D&D (2024) (+) Hopes for The Monk

This is wholly false. Nearly every region has some history of esoteric/mystical traditions of martial arts, usually very much armed which is why I hate that the monk is so tied to unarmed fighting.

Any group or tradition that combines mystical symbolism and ritual with martial training and practice is fit for representation in the mystic master-of-arms. The only naming issue is calling it a “monk”, which is simply a product of treating the concept as if it only exists in the Shaolin monk.
It is too bad that there is no singular word that captures a universal, nondenominational, non-culture-specific mystical martial artist. Below are words that have been suggested to represent the mystical/spiritual martial artist.
  • Monk: Because of D&D, it has the most history, and other games have adopted this nomenclature too. TTRPG players do know what this means. But the world does have more than one definition (Western and Eastern, if nothing else), can be problematic, so we're considering other names.
  • Warrior Monk: This could to the job, however it seems there is a secret rule where core classes need to have 1-word English names.
  • Incarnate: I really, really like Incarnate. But it has some baggage with Incarnum from 3E, which is soul/spirit substance. Can it be reclaimed?
  • Adept: This word essentially means "expert" (not fighter, and not spiritual/mystical, necessarily) and is already used for a variety of themes in D&D. Attempts to use it (like in Level Up) are attempts to redefine it. I don't care for it, personally.
  • Martial Artist: This captures the vision of a variety of martial artists and could be awesome, but it doesn't specifically capture the mystical stuff of the class. Unfortunately, as I mentioned previously, it seems core classes need to be 1-word names.
  • Martial Adept: It helps define "Adept" from above, but also see "Martial Artist" above.
  • Mystic: This could work, and it has been used in the past, however it has also been used for psionics. But also, Monks in 4E were of the Psionic power source. Could the monk be a psionic martial artist (build similarly to the 2014 Warlock) with martial arts instead of a Blade Pact, and Mystic Maneuvers instead of Invocations and Mystic Arcanum? Nahhh, that's be crazy. << >>
  • Ascetic: This word is defined as "characterized by or suggesting the practice of severe self-discipline and abstention from all forms of indulgence, typically for religious reasons. So, no drunken masters here. Also, it doesn't capture a warrior theme.
  • Disciple: Specifically a student, not a teacher, and it doesn't capture a warrior theme. Usually it needs another word to help define what kind of "disciple" it is, like "Dragon Disciple."
  • Pugilist: A generic fist fighter that does not capture the spirituality of the class. Sounds like a Fighter subclass.
  • Brawler: See Pugilist above.
  • Sōhei: This literally translates to Warrior Monk. But it isn't an English word and is specific to an existing culture. But if Samurai is allowed, why not Sōhei?
  • Gish: Fighter/mages of a Githyanki tradition. Not unarmed combatants, and not the kind of spiritual feel of the class.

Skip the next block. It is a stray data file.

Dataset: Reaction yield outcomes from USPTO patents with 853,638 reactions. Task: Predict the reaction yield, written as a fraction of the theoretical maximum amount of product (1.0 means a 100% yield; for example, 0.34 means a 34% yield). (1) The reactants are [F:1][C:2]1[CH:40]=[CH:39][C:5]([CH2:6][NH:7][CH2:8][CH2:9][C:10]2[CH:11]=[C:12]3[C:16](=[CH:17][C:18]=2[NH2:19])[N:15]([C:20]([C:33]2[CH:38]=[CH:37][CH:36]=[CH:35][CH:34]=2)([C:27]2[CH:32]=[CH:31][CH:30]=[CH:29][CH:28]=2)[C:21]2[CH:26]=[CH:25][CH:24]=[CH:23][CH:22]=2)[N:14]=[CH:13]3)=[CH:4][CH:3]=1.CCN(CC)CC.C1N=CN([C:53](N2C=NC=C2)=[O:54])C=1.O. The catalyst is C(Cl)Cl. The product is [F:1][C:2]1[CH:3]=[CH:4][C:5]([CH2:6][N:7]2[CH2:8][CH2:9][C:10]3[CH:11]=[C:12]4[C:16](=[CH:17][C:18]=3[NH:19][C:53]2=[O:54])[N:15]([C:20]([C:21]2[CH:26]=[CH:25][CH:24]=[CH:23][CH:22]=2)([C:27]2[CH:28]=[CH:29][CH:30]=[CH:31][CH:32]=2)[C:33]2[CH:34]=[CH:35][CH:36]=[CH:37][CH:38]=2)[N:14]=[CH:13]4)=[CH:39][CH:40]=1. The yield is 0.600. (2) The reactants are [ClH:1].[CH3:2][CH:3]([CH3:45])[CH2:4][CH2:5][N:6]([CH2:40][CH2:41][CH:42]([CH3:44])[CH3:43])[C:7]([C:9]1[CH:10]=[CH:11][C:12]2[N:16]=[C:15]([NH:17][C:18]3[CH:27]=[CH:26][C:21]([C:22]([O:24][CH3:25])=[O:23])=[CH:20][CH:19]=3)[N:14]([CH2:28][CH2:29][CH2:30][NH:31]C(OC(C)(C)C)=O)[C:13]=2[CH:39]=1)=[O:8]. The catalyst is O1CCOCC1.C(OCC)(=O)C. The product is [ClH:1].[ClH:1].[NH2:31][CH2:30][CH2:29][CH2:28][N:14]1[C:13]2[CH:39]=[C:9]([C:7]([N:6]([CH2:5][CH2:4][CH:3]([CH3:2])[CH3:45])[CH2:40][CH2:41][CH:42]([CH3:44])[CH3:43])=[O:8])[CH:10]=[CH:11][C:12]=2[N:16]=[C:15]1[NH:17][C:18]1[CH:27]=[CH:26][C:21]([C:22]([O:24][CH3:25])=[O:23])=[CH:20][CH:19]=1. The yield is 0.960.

• Zerth: Psionic monks of the Githzerai tradition. Can the word be reclaimed by the core class?
  • Spirit Warrior: Sounds like a ghost that could be in a Monster Manual.
Sometimes I feel that if the Monk's class name needs to change, they should just invent a new word. But the made-up names I could scrape up aren't any better.
  • Mystic Fist
  • Soulmonk
  • Soulfist
  • Incarnus
  • Disciplar
  • Moncarnate
  • Handcatcher
  • Kickpuncher
 

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James Gasik

We don't talk about Pun-Pun
Supporter
Boxer monk FTW
dec6aa73c0208cf34cdb94c89aba6f94.gif
Yes to boxer monk but...
2023-04-27_184851.jpg
 

doctorbadwolf

Heretic of The Seventh Circle
It is too bad that there is no singular word that captures a universal, nondenominational, non-culture-specific mystical martial artist. Below are words that have been suggested to represent the mystical/spiritual martial artist.
  • Monk: Because of D&D, it has the most history, and other games have adopted this nomenclature too. TTRPG players do know what this means. But the world does have more than one definition (Western and Eastern, if nothing else), can be problematic, so we're considering other names.
  • Warrior Monk: This could to the job, however it seems there is a secret rule where core classes need to have 1-word English names.
  • Incarnate: I really, really like Incarnate. But it has some baggage with Incarnum from 3E, which is soul/spirit substance. Can it be reclaimed?
  • Adept: This word essentially means "expert" (not fighter, and not spiritual/mystical, necessarily) and is already used for a variety of themes in D&D. Attempts to use it (like in Level Up) are attempts to redefine it. I don't care for it, personally.
  • Martial Artist: This captures the vision of a variety of martial artists and could be awesome, but it doesn't specifically capture the mystical stuff of the class. Unfortunately, as I mentioned previously, it seems core classes need to be 1-word names.
  • Martial Adept: It helps define "Adept" from above, but also see "Martial Artist" above.
  • Mystic: This could work, and it has been used in the past, however it has also been used for psionics. But also, Monks in 4E were of the Psionic power source. Could the monk be a psionic martial artist (build similarly to the 2014 Warlock) with martial arts instead of a Blade Pact, and Mystic Maneuvers instead of Invocations and Mystic Arcanum? Nahhh, that's be crazy. << >>